Hastings bar’s opening hours cut after licensing hearing

A Hastings bar has had its hours cut back following a licensing hearing.

Thursday, 1st July 2021, 12:05 pm
Crowleys Bar in Hastings SUS-210421-104355001

Last week, a Hastings Borough Council licensing panel considered an application from Sussex Police to review and alter the licence of Crowleys, a bar on the corner of Havelock and Devonshire Road.  

First submitted in March, the application called for the bar to have its hours cut, its licence suspended and its Designated Premises Supervisor (DPS) removed.

Police said this was due to concerns around violence, drug use, excessive drunkenness and breaches of coronavirus restrictions.

However, by the time the hearing was held on Wednesday, June 23, the two parties had largely come to an agreement on the correct way forward.

Despite this, there remained a disagreement over the bar’s new hours of operation. While the business had agreed to cut back its normal operating hours, it asked to retain a later licence for live music events on Saturday nights (up until 2am at latest).

Through its legal representative, the bar said these events would be a way to change the bar’s image and argued a weekly event would make this change more effective.

Sussex Police said it would not object to this request as long as these events were pre-arranged and limited to no more than twice a month. This view was shared by the licensing panel.

In a decision notice published this week, a spokesman for the council said: “The sub-committee listened to all parties and notes that many of the issues raised by the review had been addressed prior to the hearing and agreement had been reached in respect of many of the proposed conditions put forward by the police and Hastings Borough Council’s Environmental Health officer.

“There remained disagreement on the extended operating hours on a certain number of Saturdays per month. 

“On considering the arguments made by the parties, the sub-committee agreed with the cautious approach proposed by Sussex Police with regards to limiting the extended hours to two Saturdays per month, given the history of the premises referred to above.”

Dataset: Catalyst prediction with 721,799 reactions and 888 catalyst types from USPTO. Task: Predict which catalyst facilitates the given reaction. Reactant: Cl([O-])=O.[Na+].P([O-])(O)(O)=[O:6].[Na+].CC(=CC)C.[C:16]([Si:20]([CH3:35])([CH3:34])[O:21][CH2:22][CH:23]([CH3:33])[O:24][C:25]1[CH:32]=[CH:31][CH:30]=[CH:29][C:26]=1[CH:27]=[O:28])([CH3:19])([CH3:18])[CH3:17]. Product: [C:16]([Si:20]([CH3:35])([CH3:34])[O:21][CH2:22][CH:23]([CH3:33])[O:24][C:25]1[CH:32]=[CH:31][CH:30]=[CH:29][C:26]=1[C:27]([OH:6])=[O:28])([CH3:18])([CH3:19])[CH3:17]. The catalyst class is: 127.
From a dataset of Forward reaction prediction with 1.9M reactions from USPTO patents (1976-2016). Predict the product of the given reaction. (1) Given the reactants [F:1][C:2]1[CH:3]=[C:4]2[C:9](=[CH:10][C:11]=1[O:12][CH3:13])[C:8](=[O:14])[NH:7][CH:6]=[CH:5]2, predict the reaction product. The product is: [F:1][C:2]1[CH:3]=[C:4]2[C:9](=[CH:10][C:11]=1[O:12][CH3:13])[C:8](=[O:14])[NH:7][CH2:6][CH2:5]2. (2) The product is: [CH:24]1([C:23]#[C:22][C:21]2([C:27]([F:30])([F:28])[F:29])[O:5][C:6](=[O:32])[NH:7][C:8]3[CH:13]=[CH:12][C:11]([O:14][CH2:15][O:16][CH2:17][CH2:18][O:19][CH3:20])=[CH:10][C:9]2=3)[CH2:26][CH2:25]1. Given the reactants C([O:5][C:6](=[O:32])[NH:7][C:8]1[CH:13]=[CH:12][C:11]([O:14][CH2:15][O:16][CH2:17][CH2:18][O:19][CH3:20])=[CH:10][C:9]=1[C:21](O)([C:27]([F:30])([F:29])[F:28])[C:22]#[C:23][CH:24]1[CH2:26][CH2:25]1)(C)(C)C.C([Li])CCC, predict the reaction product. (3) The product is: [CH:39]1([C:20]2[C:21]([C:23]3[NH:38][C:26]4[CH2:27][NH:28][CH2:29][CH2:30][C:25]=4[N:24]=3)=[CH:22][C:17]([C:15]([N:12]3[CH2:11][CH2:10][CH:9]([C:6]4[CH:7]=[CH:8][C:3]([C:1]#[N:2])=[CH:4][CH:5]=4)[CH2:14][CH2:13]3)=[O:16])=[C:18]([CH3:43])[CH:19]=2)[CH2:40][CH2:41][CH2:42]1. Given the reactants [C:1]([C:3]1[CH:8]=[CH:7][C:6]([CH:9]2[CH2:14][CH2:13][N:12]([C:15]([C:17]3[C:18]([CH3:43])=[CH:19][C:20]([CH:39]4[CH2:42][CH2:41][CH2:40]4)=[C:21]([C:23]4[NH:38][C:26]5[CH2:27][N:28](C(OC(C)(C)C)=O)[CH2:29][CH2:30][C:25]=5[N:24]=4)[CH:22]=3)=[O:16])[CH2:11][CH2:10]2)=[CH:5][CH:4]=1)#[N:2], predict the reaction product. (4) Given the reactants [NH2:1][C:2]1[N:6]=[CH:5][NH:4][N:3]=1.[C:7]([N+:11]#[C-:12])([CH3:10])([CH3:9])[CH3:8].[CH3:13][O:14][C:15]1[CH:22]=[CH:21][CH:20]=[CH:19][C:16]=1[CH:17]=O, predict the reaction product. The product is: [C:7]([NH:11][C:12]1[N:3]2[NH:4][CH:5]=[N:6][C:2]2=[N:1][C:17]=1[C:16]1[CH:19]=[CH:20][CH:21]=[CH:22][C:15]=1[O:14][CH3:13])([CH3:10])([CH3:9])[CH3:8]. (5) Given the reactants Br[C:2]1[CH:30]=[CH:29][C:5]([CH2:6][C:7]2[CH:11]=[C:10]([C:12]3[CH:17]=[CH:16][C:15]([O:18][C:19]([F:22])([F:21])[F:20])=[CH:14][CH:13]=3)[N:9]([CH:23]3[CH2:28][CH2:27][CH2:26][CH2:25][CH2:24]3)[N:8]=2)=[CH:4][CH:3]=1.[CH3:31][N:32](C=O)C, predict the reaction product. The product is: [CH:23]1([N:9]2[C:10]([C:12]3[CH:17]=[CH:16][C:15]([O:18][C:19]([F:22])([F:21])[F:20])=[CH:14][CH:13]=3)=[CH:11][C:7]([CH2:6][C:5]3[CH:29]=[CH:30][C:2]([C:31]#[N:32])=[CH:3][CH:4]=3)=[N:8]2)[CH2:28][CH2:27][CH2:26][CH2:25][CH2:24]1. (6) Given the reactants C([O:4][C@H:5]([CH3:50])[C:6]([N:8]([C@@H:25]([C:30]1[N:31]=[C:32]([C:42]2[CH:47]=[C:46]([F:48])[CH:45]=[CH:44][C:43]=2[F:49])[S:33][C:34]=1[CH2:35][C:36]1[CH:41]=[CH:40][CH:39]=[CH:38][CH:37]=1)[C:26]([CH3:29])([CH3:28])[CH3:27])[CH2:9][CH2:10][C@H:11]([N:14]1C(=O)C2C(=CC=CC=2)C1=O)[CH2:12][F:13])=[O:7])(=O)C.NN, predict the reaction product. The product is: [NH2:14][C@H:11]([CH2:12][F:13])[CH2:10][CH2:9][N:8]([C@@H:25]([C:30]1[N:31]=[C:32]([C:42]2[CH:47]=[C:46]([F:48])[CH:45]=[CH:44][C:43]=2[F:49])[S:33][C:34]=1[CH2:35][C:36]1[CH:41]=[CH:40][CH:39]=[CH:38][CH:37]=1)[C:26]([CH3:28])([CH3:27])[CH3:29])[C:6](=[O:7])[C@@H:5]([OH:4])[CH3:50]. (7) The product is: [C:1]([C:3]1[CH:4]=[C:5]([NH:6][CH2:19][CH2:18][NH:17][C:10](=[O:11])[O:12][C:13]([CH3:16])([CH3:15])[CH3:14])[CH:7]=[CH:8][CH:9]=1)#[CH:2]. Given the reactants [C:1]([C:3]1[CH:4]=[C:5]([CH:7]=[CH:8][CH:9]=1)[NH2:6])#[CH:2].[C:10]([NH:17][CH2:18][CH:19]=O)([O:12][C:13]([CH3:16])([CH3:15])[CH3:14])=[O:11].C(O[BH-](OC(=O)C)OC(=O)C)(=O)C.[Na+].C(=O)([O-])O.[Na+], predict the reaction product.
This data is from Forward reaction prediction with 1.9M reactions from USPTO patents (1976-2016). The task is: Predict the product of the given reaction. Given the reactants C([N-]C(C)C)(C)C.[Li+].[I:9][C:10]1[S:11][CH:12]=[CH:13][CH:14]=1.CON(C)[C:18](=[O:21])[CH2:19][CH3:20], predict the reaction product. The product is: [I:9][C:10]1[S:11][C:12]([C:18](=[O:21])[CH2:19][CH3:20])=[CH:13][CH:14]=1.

As part of this, the panel also put more restrictive hours in place than had been requested by the business. As a result the bar will only be able to operate until 1am during these bi-monthly events and also be required to inform police of any events with 30 days notice.

The bar’s normal operating hours have also been cut back, from 2am to midnight on Thursdays, Fridays and Saturdays.

As well as the changes in hours, the bar agreed to adopt a number of new conditions. These included conditions around CCTV, staff training and the enforcing of a zero tolerance drugs policy.

Another area of dispute was the role of the bar’s operators – Alan and Michael Naylor – in the business going forward.

In their initial application Sussex Police had called on the licensing panel to remove Alan Naylor as DPS and to have a say in naming a successor. However, Mr Naylor had himself stood down as the DPS in February.

While this appeared to have resolved the matter, the panel heard during the meeting that Mr Naylor (together with his brother) would be the new DPS’s employer.

This was not acceptable to Sussex Police, which urged the panel to consider adding a condition preventing both Alan and Michael Naylor from being involved in the day-to-day running of the business.

The business argued this condition would be unnecessary, however, as the new DPS would be given full autonomy. 

No such condition was added by the panel. 

The panel’s decision remains subject to appeal at the magistrates’ court.